A step-by-step guide to integrating email & SMS

Welcome to your tactical guide to coordinating multi-channel campaigns and flows.

Experts agree

The #1 way to increase ROI through SMS marketing is to leverage it alongside your email marketing strategy.

One of the biggest SMS marketing myths that prevents ecommerce brands from investing in an SMS marketing platform is that it’s too expensive.

And it’s true that “SMS is more expensive than email,” says Jacob Sappington, head of email at ecommerce growth marketing agency Homestead Studio. But it’s also true that SMS marketing can pay for itself—and then some.

So how do you, as Sappington puts it, “optimize in a way that leads to the most dollars”?

The No. 1 way to increase return on investment through SMS marketing, experts agree, is to leverage it alongside a strong email marketing strategy.

“Email as a channel has been super high-performing for at least the last 10-15 years,” says Jessica Schanzer, lead product marketing manager at Klaviyo. “We don’t see SMS as a replacement channel—it’s something you do to supplement and enhance your existing email strategy to help drive even more revenue.”

In fact, when you do it right, pairing SMS with email can actually save you money because it enables you to make smarter decisions around which channel you’re using for outreach, based on subscriber behavior, channel engagement, and more.

“Once people start trying it, they see huge ROIs,” says Mason Wheeler, former customer education specialist at Klaviyo. “I truly believe SMS is the future of high-engagement digital marketing.”

But how, exactly, do you go about braiding your email and SMS marketing strategies together in a way that not only meets your customers where they’re at, but also drives real revenue for your business?

Welcome to your tactical guide to coordinating multi-channel campaigns and flows.

Maximizing email & SMS campaign revenue

When communicating with your customers across channels, Melissa Matusky, manager and implementation consultant at Klaviyo, urges marketers to “be really smart about when you use each channel in a way that makes sense for you as a brand—in terms of your spend, your wider messaging strategy, and what kinds of experiences you’re trying to create overall.”

Mindy Regnell, head of market intelligence at Klaviyo, suggests thinking about it in terms of the “size” of the marketing moment you’re orchestrating: “For smaller moments, it makes sense to pick the channel best suited for the content,” she explains. “For bigger moments, consider using both channels—keeping in mind that SMS and email should be handled a bit differently.”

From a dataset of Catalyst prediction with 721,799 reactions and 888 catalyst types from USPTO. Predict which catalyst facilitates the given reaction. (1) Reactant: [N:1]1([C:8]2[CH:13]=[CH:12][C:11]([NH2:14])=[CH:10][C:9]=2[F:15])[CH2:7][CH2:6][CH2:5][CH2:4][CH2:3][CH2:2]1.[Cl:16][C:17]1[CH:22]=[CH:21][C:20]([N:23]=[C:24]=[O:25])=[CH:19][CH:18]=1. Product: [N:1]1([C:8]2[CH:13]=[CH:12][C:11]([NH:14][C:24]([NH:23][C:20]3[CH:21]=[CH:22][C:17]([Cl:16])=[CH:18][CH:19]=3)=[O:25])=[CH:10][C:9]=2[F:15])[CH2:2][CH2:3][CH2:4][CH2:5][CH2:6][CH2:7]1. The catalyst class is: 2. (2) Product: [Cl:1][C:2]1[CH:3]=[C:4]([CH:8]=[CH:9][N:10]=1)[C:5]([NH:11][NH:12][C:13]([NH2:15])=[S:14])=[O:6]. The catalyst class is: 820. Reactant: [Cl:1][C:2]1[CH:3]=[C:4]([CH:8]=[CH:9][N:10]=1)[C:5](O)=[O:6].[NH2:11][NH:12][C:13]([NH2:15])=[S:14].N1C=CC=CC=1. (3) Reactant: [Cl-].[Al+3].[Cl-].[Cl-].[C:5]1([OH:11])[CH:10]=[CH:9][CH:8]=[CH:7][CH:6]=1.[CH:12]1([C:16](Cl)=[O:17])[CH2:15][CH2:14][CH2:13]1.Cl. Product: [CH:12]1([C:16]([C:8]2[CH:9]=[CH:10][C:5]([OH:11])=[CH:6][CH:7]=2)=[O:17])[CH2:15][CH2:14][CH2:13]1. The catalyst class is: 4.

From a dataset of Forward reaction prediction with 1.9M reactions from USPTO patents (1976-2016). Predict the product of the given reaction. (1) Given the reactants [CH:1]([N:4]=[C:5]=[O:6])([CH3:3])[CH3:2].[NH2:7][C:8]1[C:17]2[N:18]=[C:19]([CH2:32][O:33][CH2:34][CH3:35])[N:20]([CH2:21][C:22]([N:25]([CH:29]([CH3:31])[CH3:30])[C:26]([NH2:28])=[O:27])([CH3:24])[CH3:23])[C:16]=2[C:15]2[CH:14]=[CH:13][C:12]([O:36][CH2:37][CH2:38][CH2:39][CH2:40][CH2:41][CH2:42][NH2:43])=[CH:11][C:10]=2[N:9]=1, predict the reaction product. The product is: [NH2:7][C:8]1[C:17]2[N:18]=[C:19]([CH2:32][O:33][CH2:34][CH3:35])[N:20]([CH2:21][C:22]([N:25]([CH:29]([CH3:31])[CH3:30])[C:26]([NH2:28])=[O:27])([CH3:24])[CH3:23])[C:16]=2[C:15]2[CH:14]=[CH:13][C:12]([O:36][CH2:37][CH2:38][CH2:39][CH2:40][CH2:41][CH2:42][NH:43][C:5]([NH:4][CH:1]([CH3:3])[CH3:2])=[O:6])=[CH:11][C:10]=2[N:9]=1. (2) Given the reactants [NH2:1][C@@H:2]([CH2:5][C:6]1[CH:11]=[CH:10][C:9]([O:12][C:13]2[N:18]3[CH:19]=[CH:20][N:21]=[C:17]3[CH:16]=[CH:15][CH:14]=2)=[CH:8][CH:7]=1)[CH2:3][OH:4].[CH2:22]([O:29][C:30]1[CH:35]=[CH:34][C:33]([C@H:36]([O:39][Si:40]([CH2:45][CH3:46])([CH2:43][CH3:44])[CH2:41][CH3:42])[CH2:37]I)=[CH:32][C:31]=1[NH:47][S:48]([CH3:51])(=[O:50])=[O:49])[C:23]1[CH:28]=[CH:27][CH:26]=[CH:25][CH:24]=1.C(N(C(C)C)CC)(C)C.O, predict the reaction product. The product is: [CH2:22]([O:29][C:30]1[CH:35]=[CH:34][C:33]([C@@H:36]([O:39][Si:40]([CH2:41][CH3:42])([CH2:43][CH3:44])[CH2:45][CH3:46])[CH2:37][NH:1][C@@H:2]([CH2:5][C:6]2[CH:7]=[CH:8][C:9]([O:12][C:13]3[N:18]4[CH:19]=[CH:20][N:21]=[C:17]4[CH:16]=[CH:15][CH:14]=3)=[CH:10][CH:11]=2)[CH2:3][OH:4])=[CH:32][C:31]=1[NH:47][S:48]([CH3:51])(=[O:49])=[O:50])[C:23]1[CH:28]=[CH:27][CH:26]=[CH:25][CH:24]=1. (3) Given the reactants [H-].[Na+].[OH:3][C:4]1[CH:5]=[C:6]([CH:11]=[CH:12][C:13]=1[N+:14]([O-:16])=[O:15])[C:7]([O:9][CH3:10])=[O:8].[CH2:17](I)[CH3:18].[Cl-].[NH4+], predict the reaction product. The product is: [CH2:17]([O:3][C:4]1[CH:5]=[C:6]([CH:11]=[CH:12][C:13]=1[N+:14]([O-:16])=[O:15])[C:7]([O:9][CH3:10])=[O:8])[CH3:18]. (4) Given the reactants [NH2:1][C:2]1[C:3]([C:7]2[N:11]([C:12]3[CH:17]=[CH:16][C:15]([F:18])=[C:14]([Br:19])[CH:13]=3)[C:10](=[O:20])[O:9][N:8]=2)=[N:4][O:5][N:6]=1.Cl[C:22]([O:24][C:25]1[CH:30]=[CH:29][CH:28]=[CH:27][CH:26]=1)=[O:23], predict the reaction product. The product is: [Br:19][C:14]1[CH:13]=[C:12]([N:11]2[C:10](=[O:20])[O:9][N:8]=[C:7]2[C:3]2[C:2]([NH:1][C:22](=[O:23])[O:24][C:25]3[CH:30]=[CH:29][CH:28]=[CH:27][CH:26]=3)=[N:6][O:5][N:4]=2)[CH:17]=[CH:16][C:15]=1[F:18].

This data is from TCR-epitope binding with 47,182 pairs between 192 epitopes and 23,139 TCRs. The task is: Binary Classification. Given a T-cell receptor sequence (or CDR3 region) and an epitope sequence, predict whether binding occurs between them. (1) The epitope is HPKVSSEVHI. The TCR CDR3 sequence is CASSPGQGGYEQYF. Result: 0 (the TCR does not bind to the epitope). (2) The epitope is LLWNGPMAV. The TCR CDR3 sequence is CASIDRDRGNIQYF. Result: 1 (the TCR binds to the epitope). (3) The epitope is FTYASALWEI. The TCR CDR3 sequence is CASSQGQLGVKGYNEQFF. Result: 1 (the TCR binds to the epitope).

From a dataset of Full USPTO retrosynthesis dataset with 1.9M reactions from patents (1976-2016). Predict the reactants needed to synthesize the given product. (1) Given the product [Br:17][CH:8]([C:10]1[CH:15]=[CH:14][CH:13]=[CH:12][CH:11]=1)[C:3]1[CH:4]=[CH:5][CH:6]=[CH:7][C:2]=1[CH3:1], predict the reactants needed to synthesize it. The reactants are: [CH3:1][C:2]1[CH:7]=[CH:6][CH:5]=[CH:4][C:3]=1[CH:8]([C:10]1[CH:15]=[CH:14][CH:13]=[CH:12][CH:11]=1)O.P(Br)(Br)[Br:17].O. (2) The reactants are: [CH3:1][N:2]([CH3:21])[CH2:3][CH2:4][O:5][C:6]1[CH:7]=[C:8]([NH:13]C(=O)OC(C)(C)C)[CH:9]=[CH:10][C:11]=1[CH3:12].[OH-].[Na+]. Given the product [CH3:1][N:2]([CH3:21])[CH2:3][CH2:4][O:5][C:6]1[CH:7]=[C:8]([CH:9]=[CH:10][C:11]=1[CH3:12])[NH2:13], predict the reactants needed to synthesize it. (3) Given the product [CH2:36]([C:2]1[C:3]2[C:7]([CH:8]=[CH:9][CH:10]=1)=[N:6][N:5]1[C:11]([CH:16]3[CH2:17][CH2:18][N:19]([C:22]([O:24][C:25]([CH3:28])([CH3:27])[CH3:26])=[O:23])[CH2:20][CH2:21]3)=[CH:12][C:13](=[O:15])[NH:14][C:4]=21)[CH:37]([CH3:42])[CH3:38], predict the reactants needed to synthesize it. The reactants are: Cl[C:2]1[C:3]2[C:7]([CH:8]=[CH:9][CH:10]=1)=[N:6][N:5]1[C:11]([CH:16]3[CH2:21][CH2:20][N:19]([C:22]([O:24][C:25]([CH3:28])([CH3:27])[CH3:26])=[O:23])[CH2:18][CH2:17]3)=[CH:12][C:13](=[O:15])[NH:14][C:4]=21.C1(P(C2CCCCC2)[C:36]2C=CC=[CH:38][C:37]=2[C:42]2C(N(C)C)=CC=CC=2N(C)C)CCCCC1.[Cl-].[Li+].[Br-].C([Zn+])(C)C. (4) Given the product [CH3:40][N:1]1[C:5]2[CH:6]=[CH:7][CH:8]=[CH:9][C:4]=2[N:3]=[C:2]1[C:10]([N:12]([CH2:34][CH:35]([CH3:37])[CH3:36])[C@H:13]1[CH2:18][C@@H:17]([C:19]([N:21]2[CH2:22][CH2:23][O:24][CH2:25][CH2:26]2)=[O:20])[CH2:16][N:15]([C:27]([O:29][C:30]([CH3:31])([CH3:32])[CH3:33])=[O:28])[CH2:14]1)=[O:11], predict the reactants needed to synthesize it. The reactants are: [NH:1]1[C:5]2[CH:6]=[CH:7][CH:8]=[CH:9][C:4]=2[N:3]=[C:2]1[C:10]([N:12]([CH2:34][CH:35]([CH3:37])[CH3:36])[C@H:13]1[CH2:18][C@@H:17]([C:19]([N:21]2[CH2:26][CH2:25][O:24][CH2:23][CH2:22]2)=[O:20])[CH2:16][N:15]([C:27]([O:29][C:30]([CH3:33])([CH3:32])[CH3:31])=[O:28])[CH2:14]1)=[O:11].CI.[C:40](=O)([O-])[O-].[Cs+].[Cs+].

“Saying the exact same thing over text and email is a huge miss,” Schanzer agrees. “Brands definitely need to tailor their content to each channel.”

Here’s how to do that.

How to coordinate multi-channel campaigns

Within a multi-channel campaign, Schanzer says email is ideal for “anything longer-form that’s information-heavy, with lots of images or links to click on”—things like:

  • Brand and product storytelling
  • Letters from the founder
  • User-generated content (UGC) and social proof
  • Newsletter, video, or podcast content

“That’s gonna be a wicked lot of credits spent for SMS,” points out Savannah Mazola, onboarding implementation consultant at Klaviyo. “But more importantly, that content’s just better over email. Nobody wants to read a 5-paragraph essay on their phone.”

Regnell believes longer texts can be effective, “but only within reason. Don’t send a text so long someone can’t easily read it.”

Campaign sequencing

Which comes first, the email or the text?

The ideal sequence for your multi-channel campaign depends on your brand and the goals of your campaign, but will typically follow one of 3 tracks:

Buban sees this strategy most frequently during bigger sales, like BFCM, with additional texts scattered throughout the campaign.

How to coordinate multi-channel flows

Don’t let the success of your multi-channel campaigns let you forget about multi-channel automations, or flows—a common mistake, especially when it comes to SMS.

“More often than not, in my experience, SMS flows actually generate more sales than campaigns,” says Elliot Scott, founder and CEO of London-based retention agency ElliotDigital.

That’s because shoppers on the receiving end of flows “have really high intent,” Scott explains. “These are people who’ve not only signed up for SMS, but they’ve also got a product and they come back again and again and again.”

Sappington has observed the same: “Automations tend to pull in a significant portion of SMS revenue. The efficiency there is just much higher than the efficiency on campaigns.”